35. Risalah mufassalah fi al-fara’id wa al-mawarith.
36. Risalah fi al-radd ‘ala al-Badiri al-Nasrani.
37. His detailed Risalah to Fath ‘Ali Shah, containing an ample of his eloquent counsels and sermons.
38. Risalah in refutation to the Sufis and Ghulat.
39. Risalah on the ruling about the school of unknown builder.
40. Risalah about invalid conditions in sale.
41. Risalah on generality of the basis “la-darar” - (no harm).
42. Risalah fi al-mantiq.
43. Risalah on that whose properties were burnt in fire.
44. Risalah fi al-talaq (divorce).
Beside other treatises about different sciences and numerous issues, enumerated by al-Mirza al-Qummi to be about one thousand treatises.
Al-Mirza al-Qummi’s activity was not confined to the fields of researching, investigation and compilation, beside teaching and taking care of his disciples, but he undertook the responsibility of preaching and propagating the Shari’ah rules to people, despite his ample engagements and businesses. Beside al-Mirza’s being a shelter and refuge for scholars and knowledge-seekers, he was also a kind and compassionate father for the common people. He spared no effort to advise and guide them to the straight path, being an abundant fountain bestowing over all people from his knowledge and gracious morals.
Al-Mirza al-Qummi devoted all his life for serving ‘ilm (knowledge) and its seekers, and rather all people, deserving in return people’s love and respect.
Beside his taking care of people’s problems and giving answers for their religious inquiries, he used to be present at the main mosque of al-Madinah permanently, with establishing the Friday and congregational prayers. He used to wear on Fridays his finest clothes, with using perfume, going to establish Friday prayers with solemnity and humbleness, addressing people with a loud voice filled with rhetoric and eloquence. preaching people with the prophets’ exhortations dealing with world and religion issues concerning people.
In the first part of his Friday sermon he used to praise and glorify Allah the Exalted, enjoining people to piety (taqwa) and forbidding them from evils and sins. In the second sermon he used to talk about the concerns and fate of the Islamic Ummah, acquainting the worshippers with all the developments going on throughout the Islamic world, with which Muslims being concerned. He used to invite people toward cooperation and solidarity for the sake of solving the then troubles, through spirit of fraternity and correlation, making through his impressive sermons, an atmosphere of activity, causing a new and active spirit to move inside the worshippers’ hearts.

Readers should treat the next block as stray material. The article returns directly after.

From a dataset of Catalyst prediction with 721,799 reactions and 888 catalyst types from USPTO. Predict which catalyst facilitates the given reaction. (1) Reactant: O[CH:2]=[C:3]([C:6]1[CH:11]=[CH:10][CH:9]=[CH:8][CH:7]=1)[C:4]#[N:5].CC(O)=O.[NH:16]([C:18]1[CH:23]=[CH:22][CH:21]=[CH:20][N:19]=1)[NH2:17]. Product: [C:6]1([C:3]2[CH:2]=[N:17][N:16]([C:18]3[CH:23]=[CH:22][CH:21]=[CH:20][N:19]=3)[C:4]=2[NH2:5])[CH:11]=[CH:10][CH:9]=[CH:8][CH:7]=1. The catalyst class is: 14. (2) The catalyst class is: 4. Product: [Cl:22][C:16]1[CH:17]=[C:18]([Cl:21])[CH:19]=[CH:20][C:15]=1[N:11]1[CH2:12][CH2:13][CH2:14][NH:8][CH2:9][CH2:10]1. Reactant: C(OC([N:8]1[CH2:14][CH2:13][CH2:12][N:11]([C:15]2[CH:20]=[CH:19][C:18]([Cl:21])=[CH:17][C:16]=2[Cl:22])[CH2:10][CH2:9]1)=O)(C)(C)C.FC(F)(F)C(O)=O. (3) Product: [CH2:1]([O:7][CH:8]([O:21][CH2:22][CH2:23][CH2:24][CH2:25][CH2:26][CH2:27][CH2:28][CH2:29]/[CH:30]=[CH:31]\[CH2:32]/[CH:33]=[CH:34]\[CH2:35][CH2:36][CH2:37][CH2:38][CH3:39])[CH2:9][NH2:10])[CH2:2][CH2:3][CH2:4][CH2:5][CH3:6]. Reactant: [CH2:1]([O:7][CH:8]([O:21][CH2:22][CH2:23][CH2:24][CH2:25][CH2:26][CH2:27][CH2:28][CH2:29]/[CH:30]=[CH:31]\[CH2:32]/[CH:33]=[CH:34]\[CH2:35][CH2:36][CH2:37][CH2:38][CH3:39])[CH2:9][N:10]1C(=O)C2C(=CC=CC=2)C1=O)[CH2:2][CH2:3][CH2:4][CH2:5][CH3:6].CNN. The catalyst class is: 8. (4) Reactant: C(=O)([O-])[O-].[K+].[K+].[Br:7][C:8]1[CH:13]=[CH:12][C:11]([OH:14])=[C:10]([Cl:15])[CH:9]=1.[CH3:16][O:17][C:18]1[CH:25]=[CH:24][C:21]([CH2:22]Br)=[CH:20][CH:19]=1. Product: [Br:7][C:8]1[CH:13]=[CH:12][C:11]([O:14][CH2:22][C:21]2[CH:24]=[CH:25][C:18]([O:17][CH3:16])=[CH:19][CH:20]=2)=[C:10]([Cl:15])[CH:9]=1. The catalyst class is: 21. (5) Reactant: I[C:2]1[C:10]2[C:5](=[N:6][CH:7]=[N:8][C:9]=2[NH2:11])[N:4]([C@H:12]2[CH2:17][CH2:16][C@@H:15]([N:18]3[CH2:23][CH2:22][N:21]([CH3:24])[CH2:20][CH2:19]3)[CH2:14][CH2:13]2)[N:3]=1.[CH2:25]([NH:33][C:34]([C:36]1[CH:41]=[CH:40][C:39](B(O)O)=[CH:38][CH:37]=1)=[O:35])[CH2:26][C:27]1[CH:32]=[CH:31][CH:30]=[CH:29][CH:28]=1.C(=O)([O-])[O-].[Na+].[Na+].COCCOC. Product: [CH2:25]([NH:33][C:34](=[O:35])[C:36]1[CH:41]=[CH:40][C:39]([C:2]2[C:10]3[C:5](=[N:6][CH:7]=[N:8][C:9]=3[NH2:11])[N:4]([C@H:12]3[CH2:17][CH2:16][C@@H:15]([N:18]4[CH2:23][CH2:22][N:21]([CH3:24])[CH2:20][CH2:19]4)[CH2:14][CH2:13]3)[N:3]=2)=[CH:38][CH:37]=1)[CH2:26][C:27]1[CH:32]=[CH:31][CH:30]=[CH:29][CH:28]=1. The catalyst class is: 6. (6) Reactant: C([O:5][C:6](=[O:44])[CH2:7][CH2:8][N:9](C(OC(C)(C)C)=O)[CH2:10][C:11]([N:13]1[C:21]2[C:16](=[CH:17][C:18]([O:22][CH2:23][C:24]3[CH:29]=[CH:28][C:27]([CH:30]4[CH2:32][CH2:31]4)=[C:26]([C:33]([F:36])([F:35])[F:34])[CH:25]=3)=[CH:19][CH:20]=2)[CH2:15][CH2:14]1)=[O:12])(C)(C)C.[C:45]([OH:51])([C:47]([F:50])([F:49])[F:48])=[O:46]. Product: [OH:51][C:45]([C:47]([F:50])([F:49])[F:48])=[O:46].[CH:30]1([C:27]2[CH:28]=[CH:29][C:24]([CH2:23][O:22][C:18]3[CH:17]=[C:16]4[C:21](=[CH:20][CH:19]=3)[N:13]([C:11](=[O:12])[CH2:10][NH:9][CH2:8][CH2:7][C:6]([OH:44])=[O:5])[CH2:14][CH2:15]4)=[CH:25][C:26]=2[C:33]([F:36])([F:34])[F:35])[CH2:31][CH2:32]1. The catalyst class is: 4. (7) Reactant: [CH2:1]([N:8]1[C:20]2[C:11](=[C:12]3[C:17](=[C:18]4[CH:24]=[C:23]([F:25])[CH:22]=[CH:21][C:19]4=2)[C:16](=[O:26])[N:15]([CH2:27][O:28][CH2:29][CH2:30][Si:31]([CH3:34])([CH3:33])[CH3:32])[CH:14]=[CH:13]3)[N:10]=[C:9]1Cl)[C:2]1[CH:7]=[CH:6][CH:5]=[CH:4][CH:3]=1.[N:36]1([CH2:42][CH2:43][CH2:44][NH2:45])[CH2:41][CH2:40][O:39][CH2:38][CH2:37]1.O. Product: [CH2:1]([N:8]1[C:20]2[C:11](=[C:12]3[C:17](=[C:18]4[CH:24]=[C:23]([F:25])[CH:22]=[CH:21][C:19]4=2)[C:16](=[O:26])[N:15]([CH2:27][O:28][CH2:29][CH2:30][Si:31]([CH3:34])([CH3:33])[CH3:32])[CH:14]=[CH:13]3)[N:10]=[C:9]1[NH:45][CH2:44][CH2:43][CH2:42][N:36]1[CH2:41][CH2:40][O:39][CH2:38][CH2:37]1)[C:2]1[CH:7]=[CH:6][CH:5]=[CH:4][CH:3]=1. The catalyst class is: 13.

He used to render great attention to the duty of enjoining to good and forbidding evil (al- ‘amr bi al-ma’ruf wa al-nahy ‘an al-munkar), fearing no blame from those who are entitled to reproach. He followed this practice even with the monarch of that time “Fath ‘Ali Shah”, as he used to persist on enjoining the monarch to good and forbidding him from evil whenever meeting him. In one of his meetings with him he addressed Shah, saying: Put justice before you as a criterion in dealing with the subjects, as I am fearing Allah’s wrath and chastisement against me, when being meant by Allah’s saying:
“And incline not toward those who do wrong lest the fire touch you...” (11:113).
In the Sultan’s response to al-Mirza, he expressed his love and appreciation toward him, saying: He is reported in the narrations that “Whoever loves a group of people will be resurrected with them”, and I implore Allah not to resurrect me together with you on Doomsday.
In another meeting, al-Mirza addressed Fath ‘Ali Shah pointing at his (Fath’s) beard saying; “O King, beware that you perpetrate a sin entailing burning of your beard in Hell-fire.”
- 1. It is a province in the north of Iran.
- 2. Imamzadeh is anyone belonging through kinship to any of Ahl al-Bayt imams (A).
- 3. She is the daughter of al-Imam Musa al-Kazim - the Seventh Imam of Ahl al-Bayt (A).
- 4. It is situated at a distance of several steps to the north of the holy shrine of Ma’sumah (in Qum).
- 5. A reference to him was made by al-Shaykh Aqa Buzurg alTehrani, in his book al-Dhari’ah, under the name Muhammad Husayn.
- 6. It is an old magazine, issued at Qum.
- 7. A permission to narrate traditions in 1177 (H), during his stay at Najaf, en route to make pilgrimage to the Holy House of Allah.
- 8. He was permitted by al-Mirza to narrate traditions in 1206 (H).
- 9. In Rayhanat al- ‘adab it is reported to be comprising 140 lines.
- 10. In Rayhanat al- ‘adab it is reported to be comprising 107 lines.
- 11. The author of Rawdat al-jannat mentioned another book for al-Mirza, under the title Manzumah fi ‘ilm al-ma’na. Upon this a commentary is ascribed to Aqa Buzurg al-Tehrani in al Dhari’ah, saying: It may be his manzumah on ‘ilm al-badi’ and his manzumah on rhetoric (‘ilm al-bayan).